Breathe Easier with Two Bronchodilators: Less Shortness of Breath and Less Albuterol Use

Breathe Easier with Two Bronchodilators

Background: About 90% of patients with COPD are still short of breath with activities if using a single long-acting bronchodilator (either a beta-agonist or a muscarinic antagonist). In such situations, the 2017 GOLD statement recommends use of a combination of both classes of bronchodilators to achieve the best effects (see my post under the heading COPD News on December 3, 2016). Thus, the experts on the GOLD committee agree that you should be able to breathe easier with two bronchodilators. 

Study: Dr. Edward Kerwin and co-authors who work at GlaxoSmithKline pharmaceutical company studied a total of 494 patients with COPD who reported that they experienced at least some shortness of breath despite taking a long-acting bronchodilator tiotropium (brand name: Spiriva) in the HandiHaler device for at least three months. Patients were assigned by chance to either continue Spiriva HandiHaler OR to use a combination of

Anoro Ellipta enables patients to breathe easier with two bronchodilators

Anoro Ellipta contains two different bronchodilaors

two bronchodilators (brand name: Anoro Ellipta). The study results were published in the International Journal of COPD, 2017, volume 12, pages 745-755.

Results: Compared with a single bronchodilator (brand name, Spiriva HandiHaler), there were significantly greater improvements in breathing tests (lung function), the need to use albuterol as a rescue inhaler, and in shortness of breathe with activities of daily living. There were no differences is side effects between treatments.

Conclusions: Two different classes of bronchodilators provide greater benefits, including being able to breathe easier, than one bronchodilator.

My Comments: The results of this study are consistent with several other trials showing quite simply that “two is better than one” in most things in life including inhaled bronchodilators.

Bevespi contains two different bronchodilators in a single device

Bevespi Aerosphere contains two different bronchodilators

At the present time there are three available “two in one” bronchodilator inhalers – brand names are Anoro, Stiolto, and Bevespi. A fourth one called Utibron should become available in the near future.

Stiolto Respimat contains two different bronchodilators

If you are taking a single inhaled bronchodilator and have shortness of breath, I suggest that you ask your health care professional whether a trial of a “combination bronchodilator” is reasonable. At least one of these options should be covered by most health insurance policies.

 

Incruse Ellipta is Now Available

On April 30, 2014, the United States Food and Drug Administration approved umeclidinium (brand name: Incruse Ellipta) as a once-daily inhaled bronchodilator for treatment of those with COPD, including chronic bronchitis and emphysema. As of January 2015, this medication is available in US pharmacies.

Incruse Ellipta is a once-daily dry powder bronchodilator

Incruse Ellipta is a once-daily dry powder bronchodilator

Incruse Ellipta is in the class of bronchodilators called long-acting muscarinic antagonists (LAMA).  Other approved medications in this class are tiotropium (brand name: Spiriva HandiHaler and Respimat) and aclidinium (brand name: Tudorza Pressair). These medications open the airways and make it easier to breathe by blocking a receptor in the muscles that wrap around breathing tubes.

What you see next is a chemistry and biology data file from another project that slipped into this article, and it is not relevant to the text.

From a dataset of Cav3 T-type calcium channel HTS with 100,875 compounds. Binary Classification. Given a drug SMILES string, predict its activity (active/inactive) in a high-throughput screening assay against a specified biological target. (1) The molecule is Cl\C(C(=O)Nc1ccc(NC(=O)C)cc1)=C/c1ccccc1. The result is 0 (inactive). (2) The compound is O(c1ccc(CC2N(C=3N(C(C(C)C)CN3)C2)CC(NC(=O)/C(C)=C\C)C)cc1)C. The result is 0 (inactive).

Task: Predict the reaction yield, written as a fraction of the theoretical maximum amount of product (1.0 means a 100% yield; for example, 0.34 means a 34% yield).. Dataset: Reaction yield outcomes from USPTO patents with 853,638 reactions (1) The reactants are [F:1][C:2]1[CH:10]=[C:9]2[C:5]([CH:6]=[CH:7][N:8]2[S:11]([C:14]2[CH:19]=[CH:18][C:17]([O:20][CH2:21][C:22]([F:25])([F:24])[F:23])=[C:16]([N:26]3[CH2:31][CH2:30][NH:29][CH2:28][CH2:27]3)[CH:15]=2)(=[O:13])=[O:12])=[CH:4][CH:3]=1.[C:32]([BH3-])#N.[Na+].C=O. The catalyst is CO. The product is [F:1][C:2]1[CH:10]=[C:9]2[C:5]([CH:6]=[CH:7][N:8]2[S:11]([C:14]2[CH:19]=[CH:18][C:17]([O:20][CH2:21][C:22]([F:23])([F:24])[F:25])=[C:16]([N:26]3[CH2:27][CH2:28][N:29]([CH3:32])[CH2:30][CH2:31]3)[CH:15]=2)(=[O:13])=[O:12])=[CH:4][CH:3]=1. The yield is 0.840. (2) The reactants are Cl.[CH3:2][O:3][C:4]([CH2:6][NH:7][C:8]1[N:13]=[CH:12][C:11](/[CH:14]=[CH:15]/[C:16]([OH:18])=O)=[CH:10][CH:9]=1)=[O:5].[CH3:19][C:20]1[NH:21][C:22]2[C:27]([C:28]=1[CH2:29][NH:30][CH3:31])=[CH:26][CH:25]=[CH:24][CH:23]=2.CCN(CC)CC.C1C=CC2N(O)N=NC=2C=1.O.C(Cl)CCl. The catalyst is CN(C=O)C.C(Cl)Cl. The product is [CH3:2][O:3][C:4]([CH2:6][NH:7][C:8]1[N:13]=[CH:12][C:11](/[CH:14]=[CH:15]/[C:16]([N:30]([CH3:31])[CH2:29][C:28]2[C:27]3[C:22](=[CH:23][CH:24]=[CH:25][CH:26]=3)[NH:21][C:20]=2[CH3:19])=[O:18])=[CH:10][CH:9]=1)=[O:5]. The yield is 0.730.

Picture of Spiriva Respimat mist bronchodilator

Spiriva Respimat is a once daily bronchodilator that delivers a mist

 

Tudorza Pressair is a twice daily dry powder bronchodilator

Tudorza Pressair is a twice daily dry powder bronchodilator

 

Information about the bronchodilator (called the package insert) states that Incruse Ellipta should be used with caution in those with narrow-angle glaucoma and with urinary retention due to enlargement of the prostate. The most common reported side effect in studies was nasopharyngitis (irritation of nose and throat). Also, you should not take this medication if you are using Spiriva or Tudorza as they are the same type of brocnhodilators.

As always, you should discuss any new medication with your doctor.

Umeclidinium (Incruse Ellipta) approved for COPD

GOOD NEWS! Umeclidinium approved to treat COPD.

On April 30, 2014, The United States Food and Drug Administration (FDA) approved a new bronchodilator called umeclidinium (brand name is Incruse™ Ellipta™). This dry powder medication is approved for once-daily maintenance treatment for patients with COPD including both chronic bronchitis and emphysema.  The approved dose is 62.5 mcg.  The approval was based on study results in over 2,500 patients with COPD and follows approval of this medication in Canada and Europe.

This medication belongs to the class of bronchodilators called a long-acting muscarinic antagonist (LAMA) and is similar to the once daily tiotropium (brand name: Spiriva™ HandiHaler™) and twice daily aclidinium (brand name: Tudorza™ Pressair™). As these three LAMA medications are the same class, you should only use of these bronchodilators at a time.

GlaxoSmithKline, the pharmaceutical company that makes Incruse™ Ellipta™, reported that the most common side effects are nasopharyngitis, upper respiratory tract infection, cough, and joint pain. The company warned that the medication should not be used if you have narrow-angle glaucoma or have problems with urination. GlaxoSmithKline plans to launch the medication in the US toward the end of 2014.